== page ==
I’m not a doctor. I haven’t even made it to Season 4 of “Grey’s Anatomy” — yet. However, my son, Branko, attracts a lot of attention from amateur doctors, people who think they know a thing or two about medical science. Here are a handful of medical clichés people have shared with me over the years: 1. I would never get the flu shot; it doesn’t work, and I would never give it to my kid. Personally, I think that’s a really bad idea, but beyond that, I’m pretty sure I wouldn’t let my son out of the house if the flu shot were unavailable. For him, influenza means a hospital visit with the possibility of a surprise intubation. (And FYI, a surprise intubation isn’t any more exciting and fun than a planned intubation.) If you don’t want to get the flu shot, that’s fine. But please don’t tell me about it, because I will literally obsess over whether you have sniffles or not until flu season is over. And please, never mention that the flu vaccine “doesn’t work.” For my own sanity, I need to believe that it works. 2. My best friend’s cousin’s daughter’s aunt had the same thing as him and she’s fine now. Part of the reason why I started writing about my son’s medical condition was to make the complexities of his condition more clear, for both myself and the people in our lives. He has a one-of-a-kind genetic condition; there isn’t even a name for what he has. No one else’s symptoms are quite like Branko’s. Nobody. No one. Zilch. By casually mentioning someone had something similar and is now “fine,” the severity of his condition is downplayed. It’s a bit insulting. Having bones like his — ones that randomly grow however and wherever they feel like — is serious business. It’s not a sunburn. It’s not a canker sore. It’s not even the same as when your friend, Sammy, had a cast for two weeks after falling off a Pogo Ball. Also, what does exactly “fine” even mean? Is “fine” the same as being an average, healthy person who doesn’t need a mobility device? We aren’t really striving for a typical definition of “fine” over here; I suppose our definition is a bit more relaxed. “Fine” at our house means happy and stable, whether he’s in a wheelchair, a hospital bed or running around the backyard with no pants on. 3. All those chemicals and drugs can’t be good for him. There seems to be a growing trend where completely sane and rational people, without a chemistry degree in sight, all of a sudden become experts on the chemicals in our daily lives. My son wouldn’t be alive today without plastics, drugs or vaccines. Please don’t be offended if you catch me rolling my eyes during most conversations about the avoidance of preservatives, food coloring, GMOs, sunscreen or Kraft dinners. I once saw a person wrinkle her nose when I said we were giving Branko morphine as part of his pain-management plan. He had just had major orthopedic surgery on both legs, in which the bones were literally ripped apart and put in again with metal rods. “Should you be giving morphine to a child so young?” she asked. All of a sudden, I was frightened of “Big Bad Morphine.” I second-guessed myself at first, but my gut said stick to the plan. Turns out, doctors usually know what they’re doing. Morphine worked wonders for Branko, getting him through the initial, more painful period, and allowing his bones to heal. 4. It sounds like he’s been misdiagnosed. He should try going to (fill in the blank) hospital. Uh-oh. Wait. Not only is this very confusing information, coming from someone who isn’t a doctor, but it also makes me nervous. Have I been doing everything wrong? Should I drive six hours to that other children’s hospital? Are there other surgeons with more experience who I should be seeking out? Why do I suck at being a hospital mom? This advice came to me from another mom of a boy with a genetic disease. She felt strongly that Branko was misdiagnosed and had the same thing as her son. Perhaps she felt we might have a stronger connection if our kids had the same thing. She had a negative experience at our hospital and felt a need to sway people from it. Some would definitely find her advice helpful; I found it a bit sad. We had a chance to bond over our shared experiences, to be special-needs-mom allies, partners in crime. But it didn’t turn out that way. Over the years, I’ve become more savvy at deflecting medical advice from non-doctors. My secret: I kindly say “no thank you” followed by “I get all my medical advice from Dr. House and Dr. Grey.” That usually does the trick.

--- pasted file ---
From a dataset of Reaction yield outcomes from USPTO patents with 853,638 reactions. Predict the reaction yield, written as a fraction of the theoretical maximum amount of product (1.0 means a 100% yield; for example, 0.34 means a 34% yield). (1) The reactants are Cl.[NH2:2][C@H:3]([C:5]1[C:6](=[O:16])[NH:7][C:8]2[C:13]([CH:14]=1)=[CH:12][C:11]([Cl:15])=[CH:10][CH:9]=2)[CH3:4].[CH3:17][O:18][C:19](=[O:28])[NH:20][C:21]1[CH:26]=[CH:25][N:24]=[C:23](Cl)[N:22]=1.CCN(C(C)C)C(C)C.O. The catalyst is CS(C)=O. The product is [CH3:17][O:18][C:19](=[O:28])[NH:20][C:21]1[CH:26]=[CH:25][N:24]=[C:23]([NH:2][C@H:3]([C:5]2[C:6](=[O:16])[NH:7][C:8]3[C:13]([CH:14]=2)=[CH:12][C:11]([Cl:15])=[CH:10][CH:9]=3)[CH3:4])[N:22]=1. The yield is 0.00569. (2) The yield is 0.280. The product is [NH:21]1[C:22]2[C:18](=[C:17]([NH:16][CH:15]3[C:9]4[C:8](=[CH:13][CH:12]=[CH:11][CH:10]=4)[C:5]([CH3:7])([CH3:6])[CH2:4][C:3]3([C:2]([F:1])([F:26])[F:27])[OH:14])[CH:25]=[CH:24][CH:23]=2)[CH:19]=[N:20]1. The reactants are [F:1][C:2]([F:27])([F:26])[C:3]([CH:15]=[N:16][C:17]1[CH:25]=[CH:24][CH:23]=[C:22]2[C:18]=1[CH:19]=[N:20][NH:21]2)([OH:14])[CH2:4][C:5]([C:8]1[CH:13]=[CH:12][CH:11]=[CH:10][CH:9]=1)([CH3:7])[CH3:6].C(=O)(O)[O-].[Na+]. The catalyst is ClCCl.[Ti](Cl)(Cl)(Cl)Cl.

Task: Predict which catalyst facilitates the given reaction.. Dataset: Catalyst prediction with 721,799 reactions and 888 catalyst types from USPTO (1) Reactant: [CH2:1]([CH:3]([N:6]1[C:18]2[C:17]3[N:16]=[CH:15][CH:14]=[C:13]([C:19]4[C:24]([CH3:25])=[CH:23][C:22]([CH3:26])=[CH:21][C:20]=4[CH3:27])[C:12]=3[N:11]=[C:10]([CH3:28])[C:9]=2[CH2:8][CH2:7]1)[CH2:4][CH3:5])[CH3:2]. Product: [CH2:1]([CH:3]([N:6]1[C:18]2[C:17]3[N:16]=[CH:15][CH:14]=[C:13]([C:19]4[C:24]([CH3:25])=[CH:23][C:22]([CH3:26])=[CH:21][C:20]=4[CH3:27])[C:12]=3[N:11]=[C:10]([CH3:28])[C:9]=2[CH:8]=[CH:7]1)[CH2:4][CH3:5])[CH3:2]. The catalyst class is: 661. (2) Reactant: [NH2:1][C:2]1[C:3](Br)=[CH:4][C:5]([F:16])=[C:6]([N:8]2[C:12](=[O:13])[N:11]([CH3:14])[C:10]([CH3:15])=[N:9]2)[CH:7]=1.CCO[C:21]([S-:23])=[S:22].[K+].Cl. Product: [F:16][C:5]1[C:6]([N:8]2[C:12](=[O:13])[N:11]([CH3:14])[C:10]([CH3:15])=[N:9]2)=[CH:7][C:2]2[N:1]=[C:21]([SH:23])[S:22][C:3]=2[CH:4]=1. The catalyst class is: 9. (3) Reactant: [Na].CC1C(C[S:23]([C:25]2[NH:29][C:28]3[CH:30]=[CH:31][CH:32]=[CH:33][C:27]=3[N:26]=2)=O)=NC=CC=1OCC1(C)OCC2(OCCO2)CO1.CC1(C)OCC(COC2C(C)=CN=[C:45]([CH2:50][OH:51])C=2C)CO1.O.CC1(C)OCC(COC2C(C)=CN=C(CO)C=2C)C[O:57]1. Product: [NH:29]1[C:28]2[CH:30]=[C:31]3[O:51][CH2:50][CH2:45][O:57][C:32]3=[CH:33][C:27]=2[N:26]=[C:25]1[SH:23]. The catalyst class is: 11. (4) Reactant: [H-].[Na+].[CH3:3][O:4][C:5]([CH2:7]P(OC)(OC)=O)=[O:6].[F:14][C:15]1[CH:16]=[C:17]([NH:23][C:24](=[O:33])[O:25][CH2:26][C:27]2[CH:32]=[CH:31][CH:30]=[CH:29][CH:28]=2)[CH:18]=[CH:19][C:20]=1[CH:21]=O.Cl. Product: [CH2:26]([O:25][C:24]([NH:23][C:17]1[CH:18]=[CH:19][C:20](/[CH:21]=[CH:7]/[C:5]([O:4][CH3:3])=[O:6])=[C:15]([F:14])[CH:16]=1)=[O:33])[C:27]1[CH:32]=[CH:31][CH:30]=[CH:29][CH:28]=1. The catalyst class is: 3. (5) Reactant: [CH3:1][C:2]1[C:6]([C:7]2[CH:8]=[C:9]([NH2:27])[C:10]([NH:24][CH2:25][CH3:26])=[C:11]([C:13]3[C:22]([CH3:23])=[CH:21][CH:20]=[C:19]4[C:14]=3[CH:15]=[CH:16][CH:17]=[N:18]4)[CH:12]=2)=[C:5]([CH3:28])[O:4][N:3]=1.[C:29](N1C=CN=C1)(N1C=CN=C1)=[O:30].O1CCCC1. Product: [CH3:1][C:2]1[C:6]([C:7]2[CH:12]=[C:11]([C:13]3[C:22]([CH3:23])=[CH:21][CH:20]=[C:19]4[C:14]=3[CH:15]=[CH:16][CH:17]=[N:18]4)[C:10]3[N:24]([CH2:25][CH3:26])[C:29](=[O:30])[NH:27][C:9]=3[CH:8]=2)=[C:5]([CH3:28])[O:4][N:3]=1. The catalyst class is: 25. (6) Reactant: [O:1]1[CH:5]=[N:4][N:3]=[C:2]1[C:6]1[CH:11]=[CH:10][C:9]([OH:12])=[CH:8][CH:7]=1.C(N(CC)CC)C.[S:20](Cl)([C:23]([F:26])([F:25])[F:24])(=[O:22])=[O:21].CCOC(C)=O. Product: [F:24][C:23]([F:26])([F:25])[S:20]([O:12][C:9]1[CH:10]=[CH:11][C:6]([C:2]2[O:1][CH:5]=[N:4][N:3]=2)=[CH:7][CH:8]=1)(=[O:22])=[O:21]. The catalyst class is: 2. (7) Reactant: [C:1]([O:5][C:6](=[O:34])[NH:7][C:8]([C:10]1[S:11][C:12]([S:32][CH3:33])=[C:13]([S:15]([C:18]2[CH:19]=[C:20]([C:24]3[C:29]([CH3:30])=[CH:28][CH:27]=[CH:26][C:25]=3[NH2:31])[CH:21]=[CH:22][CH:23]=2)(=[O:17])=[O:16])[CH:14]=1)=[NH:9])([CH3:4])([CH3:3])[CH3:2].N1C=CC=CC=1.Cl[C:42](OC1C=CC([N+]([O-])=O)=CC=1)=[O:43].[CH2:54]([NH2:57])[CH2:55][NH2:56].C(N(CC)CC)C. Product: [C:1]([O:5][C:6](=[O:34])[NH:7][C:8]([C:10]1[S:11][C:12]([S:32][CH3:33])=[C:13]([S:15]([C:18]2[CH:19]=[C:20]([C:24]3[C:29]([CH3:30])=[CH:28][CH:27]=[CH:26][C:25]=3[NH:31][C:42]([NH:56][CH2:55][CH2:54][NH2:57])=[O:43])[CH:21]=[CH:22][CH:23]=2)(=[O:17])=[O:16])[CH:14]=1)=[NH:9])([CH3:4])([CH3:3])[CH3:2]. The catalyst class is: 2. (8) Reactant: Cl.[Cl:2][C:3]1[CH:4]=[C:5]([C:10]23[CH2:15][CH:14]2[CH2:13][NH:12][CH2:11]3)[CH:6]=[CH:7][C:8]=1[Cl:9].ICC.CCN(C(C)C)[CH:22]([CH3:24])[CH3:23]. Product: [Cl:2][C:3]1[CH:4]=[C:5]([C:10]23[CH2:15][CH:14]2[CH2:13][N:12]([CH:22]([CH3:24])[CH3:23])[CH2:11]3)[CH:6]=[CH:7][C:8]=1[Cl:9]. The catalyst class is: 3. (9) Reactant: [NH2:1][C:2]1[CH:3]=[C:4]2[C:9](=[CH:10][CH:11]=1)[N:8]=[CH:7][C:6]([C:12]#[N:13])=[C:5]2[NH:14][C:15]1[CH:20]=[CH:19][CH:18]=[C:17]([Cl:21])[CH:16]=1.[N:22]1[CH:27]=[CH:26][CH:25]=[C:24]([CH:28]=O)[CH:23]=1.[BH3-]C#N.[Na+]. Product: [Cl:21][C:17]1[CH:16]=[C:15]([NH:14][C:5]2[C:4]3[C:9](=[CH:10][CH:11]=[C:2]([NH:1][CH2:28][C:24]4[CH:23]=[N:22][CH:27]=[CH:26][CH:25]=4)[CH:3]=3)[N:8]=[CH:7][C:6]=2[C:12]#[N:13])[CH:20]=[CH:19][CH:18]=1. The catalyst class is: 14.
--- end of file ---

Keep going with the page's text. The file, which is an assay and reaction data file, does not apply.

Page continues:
A Request on Behalf of All Skinny Babies and Their Moms